With little more than a week to go before hearings into the proposed Northern Gateway pipeline begin in Prince Rupert, B.C., proponents of the project squared off on Saturday with First Nations and local residents who oppose the plan.

Hundreds of residents staged a "No oil tankers" rally in a Prince Rupert park before winding their way to a nearby civic centre where First Nations leaders spoke.

Hundreds protested the $5.5 billion Northern Gateway pipeline project proposed by Enbridge Inc. The pipeline would flow unrefined Alberta oil to B.C.'s coast before it is shipped to Asian markets.

And that is something that worries both environmentalists and economists.

"Nobody has looked to ask what does that mean to Canadian consumers?" said economist Robyn Allen.

Allen, who authored a report on the effects of the pipeline and estimates that the project would hike the price of Canadian oil by two to three dollars, suggests the environmental impact of the project should also be studied.

The anti-pipeline protesters also got a boost from a local celebrity, when singer Biff Naked joined in to voice her opposition to the project.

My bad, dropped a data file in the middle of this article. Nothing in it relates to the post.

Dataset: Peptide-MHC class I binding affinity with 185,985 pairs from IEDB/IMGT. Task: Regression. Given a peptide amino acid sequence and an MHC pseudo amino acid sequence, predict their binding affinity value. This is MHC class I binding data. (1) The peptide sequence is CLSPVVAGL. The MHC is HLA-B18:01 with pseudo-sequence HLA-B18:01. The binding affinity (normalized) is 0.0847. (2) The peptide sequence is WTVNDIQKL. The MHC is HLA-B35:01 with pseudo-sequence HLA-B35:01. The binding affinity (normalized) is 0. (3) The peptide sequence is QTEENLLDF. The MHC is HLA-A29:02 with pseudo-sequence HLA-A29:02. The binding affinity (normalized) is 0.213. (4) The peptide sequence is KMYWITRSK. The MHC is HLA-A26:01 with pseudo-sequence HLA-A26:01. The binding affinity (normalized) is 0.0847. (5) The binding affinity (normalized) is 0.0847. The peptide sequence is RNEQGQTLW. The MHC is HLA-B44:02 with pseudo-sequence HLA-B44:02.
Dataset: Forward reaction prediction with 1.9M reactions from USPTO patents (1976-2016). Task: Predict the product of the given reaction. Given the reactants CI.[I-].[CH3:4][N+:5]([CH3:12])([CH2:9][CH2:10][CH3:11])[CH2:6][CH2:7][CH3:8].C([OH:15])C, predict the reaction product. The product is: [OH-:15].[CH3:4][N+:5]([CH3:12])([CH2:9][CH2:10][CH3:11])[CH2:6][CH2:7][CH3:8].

"I think it's important to protect the area and to protect the interest of the people who live here," she said.

But John Winter, a spokesman for the B.C. Chamber of Commerce, is confident that the plan will be successful.

"It has problems no doubt about it, but I'm confident that they can overcome those problems," he told CTV News.

The protest came just days after National Energy Board hearings concluded in Edmonton.

CTV News contacted Enbridge, but said company executives would prefer to wait to address the panel in September.

With a report by CTV's Vancouver Bureau Chief Sarah Galashan